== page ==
The attempt at authenticity is having dangerous consequences. In 2015, fans of the New York Red Bulls and NYCFC were caught on video in a brawl on the streets of downtown Newark, New Jersey. Clashes broke out again between the two teams’ supporters in 2016, this time outside of Yankee Stadium. And a police officer in Orlando, Florida, was attacked while trying to break up a fight between opposing fans after an Orlando City Lions match in 2017.
Unfortunately, the American co-option of world soccer culture didn’t stop at harmless chants and knit scarves; hooliganism has also made its way across our borders.
New York Times writer Jay Caspian Kang describes what he witnessed when a group of supporters arrived at a Seattle Sounders match in 2016:
“Some wore bandannas over their faces; some held up flares of green smoke; the vast majority were white,” Kang wrote. “In throaty unison, they sang: ‘Take ’em all, Take ’em all, put ’em up against a wall and shoot ’em! Short and tall, watch ’em fall. Come on boys, take ’em all!’ Each phrase was sung with a disorienting British lilt.”
The violence in the United States hasn’t risen to the level of that in Europe yet, but as soccer grows in popularity here, the concern is that hooliganism may grow along with it.
Believe it or not, fights among fans aren’t even the ugliest aspect of soccer culture popping up in the United States. Racism has long been evident in the sport internationally, and the organization Kick It Out, which advocates against racism and inequality in U.K. soccer, received more reports of discrimination in the 2016-17 season than ever before.
In 2015, four Chelsea fans in Paris for a match against a local team shoved a black man off a train while chanting, “We’re racist, we’re racist, and that’s the way we like it.” At a Serbian championship match in early 2017, a Brazilian player left the field in tears after enduring racist abuse, including a chant calling him a monkey, from the stands.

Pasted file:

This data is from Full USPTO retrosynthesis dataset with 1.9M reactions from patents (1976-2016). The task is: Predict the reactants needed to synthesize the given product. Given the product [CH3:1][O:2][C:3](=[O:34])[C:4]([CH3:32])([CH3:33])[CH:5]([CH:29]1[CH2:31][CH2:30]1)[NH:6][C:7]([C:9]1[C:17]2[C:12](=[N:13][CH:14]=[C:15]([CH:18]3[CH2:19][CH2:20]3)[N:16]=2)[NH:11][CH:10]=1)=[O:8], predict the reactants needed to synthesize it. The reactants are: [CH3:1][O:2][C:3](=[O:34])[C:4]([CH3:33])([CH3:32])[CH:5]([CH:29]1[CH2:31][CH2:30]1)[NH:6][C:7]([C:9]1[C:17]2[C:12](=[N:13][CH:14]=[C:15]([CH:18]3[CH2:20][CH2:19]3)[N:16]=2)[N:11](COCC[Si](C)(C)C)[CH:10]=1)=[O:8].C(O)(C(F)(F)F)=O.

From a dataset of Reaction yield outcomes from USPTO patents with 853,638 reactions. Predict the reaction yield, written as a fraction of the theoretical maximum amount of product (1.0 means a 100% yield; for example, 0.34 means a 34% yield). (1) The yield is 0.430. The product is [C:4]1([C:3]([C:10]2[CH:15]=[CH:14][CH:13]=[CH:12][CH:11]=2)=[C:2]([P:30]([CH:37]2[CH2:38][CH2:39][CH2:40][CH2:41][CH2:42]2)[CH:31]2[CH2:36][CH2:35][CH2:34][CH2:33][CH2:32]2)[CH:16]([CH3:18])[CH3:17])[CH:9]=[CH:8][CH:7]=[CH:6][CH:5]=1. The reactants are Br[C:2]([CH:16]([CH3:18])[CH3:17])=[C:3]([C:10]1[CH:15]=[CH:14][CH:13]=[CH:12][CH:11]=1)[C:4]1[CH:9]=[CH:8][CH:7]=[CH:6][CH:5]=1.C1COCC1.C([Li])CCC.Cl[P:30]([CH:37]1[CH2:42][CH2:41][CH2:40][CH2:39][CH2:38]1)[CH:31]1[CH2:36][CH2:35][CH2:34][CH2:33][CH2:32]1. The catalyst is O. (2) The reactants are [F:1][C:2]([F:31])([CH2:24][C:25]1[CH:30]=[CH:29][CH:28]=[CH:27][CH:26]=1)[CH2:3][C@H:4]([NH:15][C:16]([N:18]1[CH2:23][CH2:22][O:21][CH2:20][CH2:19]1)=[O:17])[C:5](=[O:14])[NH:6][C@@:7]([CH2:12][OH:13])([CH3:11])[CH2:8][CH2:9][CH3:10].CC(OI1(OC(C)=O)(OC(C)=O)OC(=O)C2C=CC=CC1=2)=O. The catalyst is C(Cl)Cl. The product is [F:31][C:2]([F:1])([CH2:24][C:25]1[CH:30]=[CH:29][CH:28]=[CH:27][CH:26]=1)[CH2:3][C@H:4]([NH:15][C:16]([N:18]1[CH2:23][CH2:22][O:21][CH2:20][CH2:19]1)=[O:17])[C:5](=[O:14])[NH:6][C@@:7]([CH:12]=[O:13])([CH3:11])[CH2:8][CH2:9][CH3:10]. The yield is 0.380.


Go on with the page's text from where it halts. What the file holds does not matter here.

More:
This appalling behavior, though certainly not prevalent yet, is gradually creeping into U.S. soccer stadiums. Molly Lobell, who used to work in marketing for the MLS team FC Dallas, says she witnessed racism from fans after a player abruptly left the team to go play in Turkey. Lobell says the fans were very upset about him leaving.
“They chanted during the games how we are better off without him, and that ISIS and terrorists will take care of him for us,” Lobell recalled. “It was terrible stuff, and we had to tell them to stop chanting that or we’d kick them out.”
There’s more than just racism at play. Chanting the Spanish word puto at members of the opposing team is a tradition borrowed from soccer matches in Mexico. It has become increasingly common at U.S. matches, which is raising some concerns about its homophobic and sexist connotations. The feminine version, puta, means “whore,” and puto translates to “a man who has sex with another man.” Using this as a derogatory name for a rival player suggests that the player is “not a real man,” and that not being a “man” is a bad thing.
There have been some efforts to combat racism and bigotry in soccer, both in the U.S. and abroad. In 2017, MLS launched their “Don’t Cross the Line” campaign, aimed at stopping racist, sexist and homophobic behavior at matches. Fans were encouraged to sign this pledge to take a stand against discrimination.
More recently, MLS released an updated Fan Code of Conduct in 2020 to reflect stricter rules and penalties around “threatening, abusive, or discriminatory” language, symbols, images and gestures at league events.
Internationally, the Union of European Football Associations introduced a “No to Racism” campaign and FIFA launched a “Say No to Racism” campaign. In addition, FIFA created a Task Force Against Racism and Discrimination in 2013, which has since disbanded, claiming that its work is done. Russia’s anti-racism inspector “confidently” told CNN there would be no incidents of racism at the Russian-hosted 2018 World Cup. (It’s not clear if any racist incidents occurred during the tournament, but there was certainly homophobia and nationalism.)
Racism, homophobia and violence aside, there’s something to be said for this truly international game becoming ingrained in American sports culture. When we broaden our area of interest beyond our shores, we can truly begin to appreciate what the world has to offer. Whether it’s through language or customs or winter accessories, a positive cultural exchange is a win-win.
The post The Good, The Bad And The Ugly: What US Soccer Culture Borrowed From The World appeared first on Babbel.